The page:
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Where’s the beef?

4 May 2020 By Richard Beales

The traditional – if maybe socially distanced – barbecues of America’s Memorial Day are mere weeks away. Yet the U.S. supply of pork, chicken and beef is at risk. Amidst the coronavirus pandemic Tyson Foods, for one, is having to pay belated attention to the cheap labor it has long relied upon. It’s not the industry’s only long-term concern.

With assistance from an executive order from President Donald Trump, Tyson and others are reopening plants that were closed due to Covid-19 infections – in one case in Indiana, nearly 900 of some 2,200 workers tested positive, according to local media reports. The $20 billion company is providing more screening, testing and benefits for employees.

On average across the United States meat industry workers are paid roughly $29,000 a year, or around $14 an hour, according to the Bureau of Labor Statistics. That only modestly clears the Department of Health and Human Services’ poverty guideline for a household of four.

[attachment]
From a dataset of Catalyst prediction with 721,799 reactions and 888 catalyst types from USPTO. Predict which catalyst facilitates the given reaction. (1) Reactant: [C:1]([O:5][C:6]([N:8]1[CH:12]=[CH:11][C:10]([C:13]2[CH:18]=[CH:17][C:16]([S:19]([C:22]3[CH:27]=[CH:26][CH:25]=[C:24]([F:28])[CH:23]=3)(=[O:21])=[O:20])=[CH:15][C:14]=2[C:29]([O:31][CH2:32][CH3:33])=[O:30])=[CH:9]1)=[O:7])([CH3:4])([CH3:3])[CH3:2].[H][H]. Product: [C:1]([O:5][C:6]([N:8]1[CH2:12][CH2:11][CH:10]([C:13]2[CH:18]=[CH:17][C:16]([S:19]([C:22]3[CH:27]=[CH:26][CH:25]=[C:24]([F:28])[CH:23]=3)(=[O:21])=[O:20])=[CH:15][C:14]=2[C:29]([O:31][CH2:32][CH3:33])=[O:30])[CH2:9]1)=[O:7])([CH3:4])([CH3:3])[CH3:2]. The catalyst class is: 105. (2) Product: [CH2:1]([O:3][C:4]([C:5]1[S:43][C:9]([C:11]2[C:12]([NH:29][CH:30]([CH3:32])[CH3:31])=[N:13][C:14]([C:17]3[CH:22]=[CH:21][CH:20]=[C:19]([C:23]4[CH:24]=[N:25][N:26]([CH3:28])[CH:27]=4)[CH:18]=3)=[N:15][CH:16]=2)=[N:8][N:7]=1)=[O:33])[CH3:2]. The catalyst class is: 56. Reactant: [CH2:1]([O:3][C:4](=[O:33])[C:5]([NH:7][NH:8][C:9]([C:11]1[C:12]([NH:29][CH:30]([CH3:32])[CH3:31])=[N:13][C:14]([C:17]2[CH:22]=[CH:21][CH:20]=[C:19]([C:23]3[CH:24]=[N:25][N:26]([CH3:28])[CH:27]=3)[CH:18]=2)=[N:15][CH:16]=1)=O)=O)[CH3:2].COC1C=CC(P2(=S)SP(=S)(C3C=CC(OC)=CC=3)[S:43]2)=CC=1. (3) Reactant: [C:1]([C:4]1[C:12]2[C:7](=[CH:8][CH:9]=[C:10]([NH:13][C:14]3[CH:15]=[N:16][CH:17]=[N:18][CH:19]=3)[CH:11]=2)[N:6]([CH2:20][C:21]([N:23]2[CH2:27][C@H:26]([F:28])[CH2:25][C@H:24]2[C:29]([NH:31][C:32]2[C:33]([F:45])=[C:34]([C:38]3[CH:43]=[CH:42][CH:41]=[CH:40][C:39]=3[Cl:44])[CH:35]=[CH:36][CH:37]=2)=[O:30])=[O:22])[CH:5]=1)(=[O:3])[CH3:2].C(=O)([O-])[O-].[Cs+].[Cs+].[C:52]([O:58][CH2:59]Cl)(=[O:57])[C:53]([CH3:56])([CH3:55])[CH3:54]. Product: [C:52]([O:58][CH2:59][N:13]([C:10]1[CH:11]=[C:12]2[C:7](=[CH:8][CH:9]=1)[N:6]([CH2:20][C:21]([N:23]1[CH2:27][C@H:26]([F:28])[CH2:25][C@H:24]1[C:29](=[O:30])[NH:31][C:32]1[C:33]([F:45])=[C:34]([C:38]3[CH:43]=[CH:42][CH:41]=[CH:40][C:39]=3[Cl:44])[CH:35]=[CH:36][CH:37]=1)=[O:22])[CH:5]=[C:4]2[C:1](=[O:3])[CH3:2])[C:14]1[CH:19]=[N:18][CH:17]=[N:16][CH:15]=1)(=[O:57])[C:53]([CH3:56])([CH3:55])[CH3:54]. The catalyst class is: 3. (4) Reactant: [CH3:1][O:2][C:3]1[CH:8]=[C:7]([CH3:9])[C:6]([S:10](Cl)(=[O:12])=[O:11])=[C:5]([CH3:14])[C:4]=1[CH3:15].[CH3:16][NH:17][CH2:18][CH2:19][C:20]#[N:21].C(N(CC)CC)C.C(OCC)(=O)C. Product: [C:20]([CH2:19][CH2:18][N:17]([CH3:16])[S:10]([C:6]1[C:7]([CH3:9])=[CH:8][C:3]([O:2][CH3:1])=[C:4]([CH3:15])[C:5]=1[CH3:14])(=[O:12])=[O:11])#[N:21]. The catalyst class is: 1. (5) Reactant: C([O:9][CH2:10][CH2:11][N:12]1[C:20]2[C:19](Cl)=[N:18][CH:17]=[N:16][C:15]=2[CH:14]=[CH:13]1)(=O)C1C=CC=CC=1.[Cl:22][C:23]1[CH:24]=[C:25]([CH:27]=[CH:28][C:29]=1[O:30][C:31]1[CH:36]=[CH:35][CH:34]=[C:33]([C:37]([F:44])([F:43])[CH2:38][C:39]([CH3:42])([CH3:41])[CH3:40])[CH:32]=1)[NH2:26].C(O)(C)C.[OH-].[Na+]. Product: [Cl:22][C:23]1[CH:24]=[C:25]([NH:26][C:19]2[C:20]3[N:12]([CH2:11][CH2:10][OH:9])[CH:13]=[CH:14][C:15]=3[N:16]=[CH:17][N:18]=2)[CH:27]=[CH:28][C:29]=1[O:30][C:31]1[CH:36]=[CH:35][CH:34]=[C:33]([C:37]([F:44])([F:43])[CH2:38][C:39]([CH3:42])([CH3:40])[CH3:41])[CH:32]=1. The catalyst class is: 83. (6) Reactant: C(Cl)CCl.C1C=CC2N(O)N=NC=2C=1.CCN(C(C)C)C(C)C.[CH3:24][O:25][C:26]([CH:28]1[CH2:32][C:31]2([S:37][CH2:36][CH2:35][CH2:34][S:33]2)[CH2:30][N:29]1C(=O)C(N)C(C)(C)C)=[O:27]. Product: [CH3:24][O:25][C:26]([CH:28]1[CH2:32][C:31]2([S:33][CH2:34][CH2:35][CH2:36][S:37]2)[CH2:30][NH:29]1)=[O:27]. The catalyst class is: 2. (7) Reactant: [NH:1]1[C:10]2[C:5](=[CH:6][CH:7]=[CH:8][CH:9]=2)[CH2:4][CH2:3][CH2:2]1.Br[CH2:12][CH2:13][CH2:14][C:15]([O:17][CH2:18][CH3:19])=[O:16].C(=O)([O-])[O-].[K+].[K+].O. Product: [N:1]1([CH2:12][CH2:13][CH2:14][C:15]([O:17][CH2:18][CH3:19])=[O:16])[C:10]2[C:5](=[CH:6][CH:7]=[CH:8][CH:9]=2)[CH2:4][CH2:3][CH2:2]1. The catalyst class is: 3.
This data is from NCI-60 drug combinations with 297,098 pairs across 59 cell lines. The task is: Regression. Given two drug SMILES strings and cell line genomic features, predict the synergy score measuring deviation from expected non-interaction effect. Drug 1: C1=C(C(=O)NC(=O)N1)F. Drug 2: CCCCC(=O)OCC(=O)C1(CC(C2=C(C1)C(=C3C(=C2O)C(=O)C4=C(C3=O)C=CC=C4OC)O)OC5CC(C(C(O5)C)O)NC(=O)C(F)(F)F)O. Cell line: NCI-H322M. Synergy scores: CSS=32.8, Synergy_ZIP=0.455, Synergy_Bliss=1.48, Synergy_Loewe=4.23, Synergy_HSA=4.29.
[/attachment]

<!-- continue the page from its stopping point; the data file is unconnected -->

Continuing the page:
The extra costs involved in keeping workers safe are arguably overdue for Tyson and peers like Smithfield Foods and JBS USA. The United Food and Commercial Workers International Union last week urged state governors to ensure health guidelines are enforced as the companies try to keep their operations open.

The goal is to maintain processing capacity, limit shortages in grocery stores, and avoid further stress on the producers of the animals, some of which otherwise will be euthanized – or depopulated, in the word chosen by John Tyson, the company’s chairman, in an advertisement in newspapers last week.

The most senior representative of the family that controls Tyson also said “the food supply chain is breaking.” If so, corporate players in the highly concentrated U.S. industry are partly to blame.

Tyson’s executives talked up automation initiatives on a call with analysts on Monday. The company and its peers could be headed towards somewhat fewer but higher-paid workers – probably a more sustainable mix.

But it’s not the only necessary shift. Factory production and processing of animals brings greenhouse-gas emissions and the risk of excessive water use and pollution, among other worries. Sustainability nonprofit Ceres marks Tyson and other meat companies poorly on water risks, for example, and investors already took the company to task on pollution. Maybe once the coronavirus wanes in significance, environmental beefs – and potential solutions – will return to the fore.

 

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